The Federal Government’s plan to shut one of the nation’s land borders, over the incessant smuggling of foreign rice into the country, is a commendable effort. The Minister of Agriculture and Rural Development, Chief Audu Ogbeh, who announced the plan, said the decision would help to consolidate on the gains of government’s fiscal policy, which had reduced rice importation from South-East Asia by more than 95 per cent in the past two years and increased the number of local rice farmers from 5 million to 30 million.
Although Ogbeh did not mention the land border to be shut, he may be referring to Seme border, which links Nigeria with the Benin Republic. The minister had decried the attitude of the neighbouring country, which, he said, was adversely affecting Nigeria’s economy and the investment in local rice production.
The Federal Government’s protectionist measure to check the smuggling of rice is appropriate. In fact, no responsible government opens its borders for unbridled importation and smuggling of goods such as rice that can be produced locally at comparatively less cost. Statistics show that Nigeria has an outrageous annual rice import bill of N356bn.
The nation’s rising rice import bill is an indication that local producers are contending with stiff foreign competition. Therefore, government’s decision to shut the land border is welcome. According to the Rice Millers, Importers and Distributors Association of Nigeria (RIMIDAN), over 2 million metric tonnes of parboiled rice were smuggled into Nigeria last year. The association said that the smuggled rice came through the borders with Benin Republic, Niger and Cameroon.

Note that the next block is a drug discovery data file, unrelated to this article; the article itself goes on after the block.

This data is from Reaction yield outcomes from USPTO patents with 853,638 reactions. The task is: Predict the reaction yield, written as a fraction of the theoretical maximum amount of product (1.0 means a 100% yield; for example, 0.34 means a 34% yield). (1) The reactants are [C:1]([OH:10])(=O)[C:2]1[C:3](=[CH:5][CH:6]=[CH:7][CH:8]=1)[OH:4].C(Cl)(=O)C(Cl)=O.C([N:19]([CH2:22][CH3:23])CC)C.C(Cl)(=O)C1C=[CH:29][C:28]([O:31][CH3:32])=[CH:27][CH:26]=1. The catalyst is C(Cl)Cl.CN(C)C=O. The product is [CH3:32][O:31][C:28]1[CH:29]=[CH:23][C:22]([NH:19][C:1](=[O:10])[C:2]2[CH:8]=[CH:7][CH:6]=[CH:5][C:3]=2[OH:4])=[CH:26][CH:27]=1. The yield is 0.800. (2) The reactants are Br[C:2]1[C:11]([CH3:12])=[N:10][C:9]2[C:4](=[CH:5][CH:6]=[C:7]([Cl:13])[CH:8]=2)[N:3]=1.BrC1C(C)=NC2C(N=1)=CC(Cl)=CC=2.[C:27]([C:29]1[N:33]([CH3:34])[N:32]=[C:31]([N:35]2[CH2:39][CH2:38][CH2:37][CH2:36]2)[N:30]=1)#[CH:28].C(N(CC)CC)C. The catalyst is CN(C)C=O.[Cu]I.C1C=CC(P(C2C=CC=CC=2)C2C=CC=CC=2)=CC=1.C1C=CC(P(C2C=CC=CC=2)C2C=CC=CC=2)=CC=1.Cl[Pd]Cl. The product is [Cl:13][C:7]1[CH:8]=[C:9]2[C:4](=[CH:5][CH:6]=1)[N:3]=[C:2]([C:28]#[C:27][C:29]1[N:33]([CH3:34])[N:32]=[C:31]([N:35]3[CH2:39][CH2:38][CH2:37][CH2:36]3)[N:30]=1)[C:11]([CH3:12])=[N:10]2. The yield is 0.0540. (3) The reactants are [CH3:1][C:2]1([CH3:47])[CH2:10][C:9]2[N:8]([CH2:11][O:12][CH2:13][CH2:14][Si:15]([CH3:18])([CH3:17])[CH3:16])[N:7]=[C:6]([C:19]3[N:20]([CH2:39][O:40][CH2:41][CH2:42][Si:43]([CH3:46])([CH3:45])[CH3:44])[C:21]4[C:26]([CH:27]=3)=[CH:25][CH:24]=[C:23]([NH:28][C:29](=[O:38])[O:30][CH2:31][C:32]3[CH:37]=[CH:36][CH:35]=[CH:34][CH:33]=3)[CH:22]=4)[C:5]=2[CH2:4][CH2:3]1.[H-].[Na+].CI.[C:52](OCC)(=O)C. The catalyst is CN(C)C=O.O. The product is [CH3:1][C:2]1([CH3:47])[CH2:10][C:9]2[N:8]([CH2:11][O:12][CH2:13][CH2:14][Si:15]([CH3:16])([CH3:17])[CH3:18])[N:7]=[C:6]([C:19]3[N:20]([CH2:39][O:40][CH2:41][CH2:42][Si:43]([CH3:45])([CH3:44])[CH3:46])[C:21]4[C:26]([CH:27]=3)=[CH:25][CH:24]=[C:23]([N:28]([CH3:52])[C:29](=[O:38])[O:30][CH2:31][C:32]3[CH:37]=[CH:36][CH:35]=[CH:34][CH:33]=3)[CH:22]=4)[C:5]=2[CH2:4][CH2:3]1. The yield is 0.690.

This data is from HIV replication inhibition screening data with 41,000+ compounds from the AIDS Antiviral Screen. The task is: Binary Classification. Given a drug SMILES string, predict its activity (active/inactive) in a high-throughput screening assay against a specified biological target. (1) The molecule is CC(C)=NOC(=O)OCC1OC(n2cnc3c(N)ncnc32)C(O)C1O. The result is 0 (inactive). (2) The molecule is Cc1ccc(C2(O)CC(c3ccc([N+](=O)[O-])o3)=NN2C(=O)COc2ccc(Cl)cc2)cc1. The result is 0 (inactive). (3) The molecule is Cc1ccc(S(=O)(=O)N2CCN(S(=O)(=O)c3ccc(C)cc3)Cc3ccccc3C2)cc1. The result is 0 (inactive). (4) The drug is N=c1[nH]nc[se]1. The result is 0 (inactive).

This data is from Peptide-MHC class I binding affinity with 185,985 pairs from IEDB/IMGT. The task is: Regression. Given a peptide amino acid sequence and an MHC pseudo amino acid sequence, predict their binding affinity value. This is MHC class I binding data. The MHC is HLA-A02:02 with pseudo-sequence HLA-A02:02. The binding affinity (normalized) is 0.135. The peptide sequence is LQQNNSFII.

Without doubt, smuggling remains the biggest threat to rice production in Nigeria. Data from the Economic Community of West African States (ECOWAS) indicates that over half of the rice that Benin Republic imports is sold into the Nigerian market despite the restriction placed on rice and other items in 2016. The government’s protectionist measure of 2016 encouraged the local production of rice to the extent that some state governments, supported by the “Anchor Borrowers” policy of the Central Bank of Nigeria (CBN), embarked on massive rice production. This is part of government’s measure to make Nigeria self-sufficient in rice production by the year 2020. During the five-month period when the importation was allowed, a total of 24,992 metric tonnes of rice valued at N2, 335, 131, 093 were imported through the land borders.
The government’s directive to shut the unnamed land border may not be unconnected with recent reports from Customs and Immigration border commands, which indicate an upsurge in rice smuggling and dwindling revenue from customs duties. The recent World Bank report on smuggling in Nigeria stated that $5bn worth of different goods, including rice are smuggled into Nigeria annually through Benin Republic alone. The report further revealed that the Nigeria Customs Service (NCS) loses over 25 per cent of projected revenue yearly due to activities of smugglers.
While the decision to shut the border is a step in the right direction, strict enforcement of the order is crucial. Such enforcement will send strong signals to smugglers that it is no longer business as usual. It will also reduce the appetite of many Nigerians for foreign rice and make local rice growers work harder.
To ensure that the closure of the border achieves its objective, the government should make sure that the recent approval of N1.12bn for the purchase of operational “anti-rice smuggling” vehicles is judiciously used. Besides, government should continue to provide huge subsidies to rice farmers and processors as done by governments of South-East Asia such as Thailand and India. That will bridge the price differential between local and foreign rice and encourage its patronage by Nigerians.